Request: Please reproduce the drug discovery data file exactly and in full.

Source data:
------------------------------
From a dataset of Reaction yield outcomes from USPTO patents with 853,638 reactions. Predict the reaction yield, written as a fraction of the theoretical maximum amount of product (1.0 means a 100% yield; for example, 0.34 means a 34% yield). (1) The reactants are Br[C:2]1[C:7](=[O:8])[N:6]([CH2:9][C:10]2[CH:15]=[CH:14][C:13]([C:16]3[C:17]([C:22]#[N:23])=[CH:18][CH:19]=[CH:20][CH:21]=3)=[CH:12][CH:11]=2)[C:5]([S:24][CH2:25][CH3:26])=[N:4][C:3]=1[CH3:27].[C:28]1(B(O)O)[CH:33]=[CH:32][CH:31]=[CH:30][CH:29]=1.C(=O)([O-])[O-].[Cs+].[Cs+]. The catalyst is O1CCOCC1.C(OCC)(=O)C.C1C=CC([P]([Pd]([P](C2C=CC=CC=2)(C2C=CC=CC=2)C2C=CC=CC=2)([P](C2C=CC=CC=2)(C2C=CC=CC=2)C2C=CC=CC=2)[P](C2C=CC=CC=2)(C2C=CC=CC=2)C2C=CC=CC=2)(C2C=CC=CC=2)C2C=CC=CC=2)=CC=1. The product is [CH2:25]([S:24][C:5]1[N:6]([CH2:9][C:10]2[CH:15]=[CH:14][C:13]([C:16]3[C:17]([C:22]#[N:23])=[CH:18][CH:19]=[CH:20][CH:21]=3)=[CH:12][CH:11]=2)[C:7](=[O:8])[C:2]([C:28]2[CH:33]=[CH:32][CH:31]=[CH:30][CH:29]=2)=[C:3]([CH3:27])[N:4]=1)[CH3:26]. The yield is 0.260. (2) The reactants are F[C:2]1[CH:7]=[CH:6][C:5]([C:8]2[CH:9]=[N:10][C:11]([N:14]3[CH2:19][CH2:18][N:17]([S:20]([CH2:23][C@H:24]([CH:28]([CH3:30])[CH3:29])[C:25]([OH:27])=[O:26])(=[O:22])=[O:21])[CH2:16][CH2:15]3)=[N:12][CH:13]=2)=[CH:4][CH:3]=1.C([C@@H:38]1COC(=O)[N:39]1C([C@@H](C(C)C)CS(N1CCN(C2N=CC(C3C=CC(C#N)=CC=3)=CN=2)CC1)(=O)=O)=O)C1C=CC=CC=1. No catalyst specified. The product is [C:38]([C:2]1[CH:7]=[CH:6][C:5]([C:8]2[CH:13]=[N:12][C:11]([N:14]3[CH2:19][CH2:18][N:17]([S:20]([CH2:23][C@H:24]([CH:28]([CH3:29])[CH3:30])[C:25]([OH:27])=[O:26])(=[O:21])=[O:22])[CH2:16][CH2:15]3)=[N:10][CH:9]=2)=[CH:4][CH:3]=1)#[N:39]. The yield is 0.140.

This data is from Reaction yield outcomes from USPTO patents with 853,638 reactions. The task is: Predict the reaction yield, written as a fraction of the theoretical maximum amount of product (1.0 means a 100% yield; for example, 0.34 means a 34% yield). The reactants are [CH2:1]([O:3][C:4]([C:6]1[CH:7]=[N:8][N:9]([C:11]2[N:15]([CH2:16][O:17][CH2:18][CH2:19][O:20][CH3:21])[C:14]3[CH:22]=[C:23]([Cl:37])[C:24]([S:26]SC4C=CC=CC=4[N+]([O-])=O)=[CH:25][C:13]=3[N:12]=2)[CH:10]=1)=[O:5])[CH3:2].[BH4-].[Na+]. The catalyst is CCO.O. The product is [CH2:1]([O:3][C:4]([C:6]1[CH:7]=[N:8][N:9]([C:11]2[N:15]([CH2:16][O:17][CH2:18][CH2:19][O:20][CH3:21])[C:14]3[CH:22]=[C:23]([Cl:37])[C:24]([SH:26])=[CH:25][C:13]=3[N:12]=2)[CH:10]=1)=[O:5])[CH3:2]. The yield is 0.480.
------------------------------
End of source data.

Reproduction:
From a dataset of Reaction yield outcomes from USPTO patents with 853,638 reactions. Predict the reaction yield, written as a fraction of the theoretical maximum amount of product (1.0 means a 100% yield; for example, 0.34 means a 34% yield). (1) The reactants are Br[C:2]1[C:7](=[O:8])[N:6]([CH2:9][C:10]2[CH:15]=[CH:14][C:13]([C:16]3[C:17]([C:22]#[N:23])=[CH:18][CH:19]=[CH:20][CH:21]=3)=[CH:12][CH:11]=2)[C:5]([S:24][CH2:25][CH3:26])=[N:4][C:3]=1[CH3:27].[C:28]1(B(O)O)[CH:33]=[CH:32][CH:31]=[CH:30][CH:29]=1.C(=O)([O-])[O-].[Cs+].[Cs+]. The catalyst is O1CCOCC1.C(OCC)(=O)C.C1C=CC([P]([Pd]([P](C2C=CC=CC=2)(C2C=CC=CC=2)C2C=CC=CC=2)([P](C2C=CC=CC=2)(C2C=CC=CC=2)C2C=CC=CC=2)[P](C2C=CC=CC=2)(C2C=CC=CC=2)C2C=CC=CC=2)(C2C=CC=CC=2)C2C=CC=CC=2)=CC=1. The product is [CH2:25]([S:24][C:5]1[N:6]([CH2:9][C:10]2[CH:15]=[CH:14][C:13]([C:16]3[C:17]([C:22]#[N:23])=[CH:18][CH:19]=[CH:20][CH:21]=3)=[CH:12][CH:11]=2)[C:7](=[O:8])[C:2]([C:28]2[CH:33]=[CH:32][CH:31]=[CH:30][CH:29]=2)=[C:3]([CH3:27])[N:4]=1)[CH3:26]. The yield is 0.260. (2) The reactants are F[C:2]1[CH:7]=[CH:6][C:5]([C:8]2[CH:9]=[N:10][C:11]([N:14]3[CH2:19][CH2:18][N:17]([S:20]([CH2:23][C@H:24]([CH:28]([CH3:30])[CH3:29])[C:25]([OH:27])=[O:26])(=[O:22])=[O:21])[CH2:16][CH2:15]3)=[N:12][CH:13]=2)=[CH:4][CH:3]=1.C([C@@H:38]1COC(=O)[N:39]1C([C@@H](C(C)C)CS(N1CCN(C2N=CC(C3C=CC(C#N)=CC=3)=CN=2)CC1)(=O)=O)=O)C1C=CC=CC=1. No catalyst specified. The product is [C:38]([C:2]1[CH:7]=[CH:6][C:5]([C:8]2[CH:13]=[N:12][C:11]([N:14]3[CH2:19][CH2:18][N:17]([S:20]([CH2:23][C@H:24]([CH:28]([CH3:29])[CH3:30])[C:25]([OH:27])=[O:26])(=[O:21])=[O:22])[CH2:16][CH2:15]3)=[N:10][CH:9]=2)=[CH:4][CH:3]=1)#[N:39]. The yield is 0.140.

This data is from Reaction yield outcomes from USPTO patents with 853,638 reactions. The task is: Predict the reaction yield, written as a fraction of the theoretical maximum amount of product (1.0 means a 100% yield; for example, 0.34 means a 34% yield). The reactants are [CH2:1]([O:3][C:4]([C:6]1[CH:7]=[N:8][N:9]([C:11]2[N:15]([CH2:16][O:17][CH2:18][CH2:19][O:20][CH3:21])[C:14]3[CH:22]=[C:23]([Cl:37])[C:24]([S:26]SC4C=CC=CC=4[N+]([O-])=O)=[CH:25][C:13]=3[N:12]=2)[CH:10]=1)=[O:5])[CH3:2].[BH4-].[Na+]. The catalyst is CCO.O. The product is [CH2:1]([O:3][C:4]([C:6]1[CH:7]=[N:8][N:9]([C:11]2[N:15]([CH2:16][O:17][CH2:18][CH2:19][O:20][CH3:21])[C:14]3[CH:22]=[C:23]([Cl:37])[C:24]([SH:26])=[CH:25][C:13]=3[N:12]=2)[CH:10]=1)=[O:5])[CH3:2]. The yield is 0.480.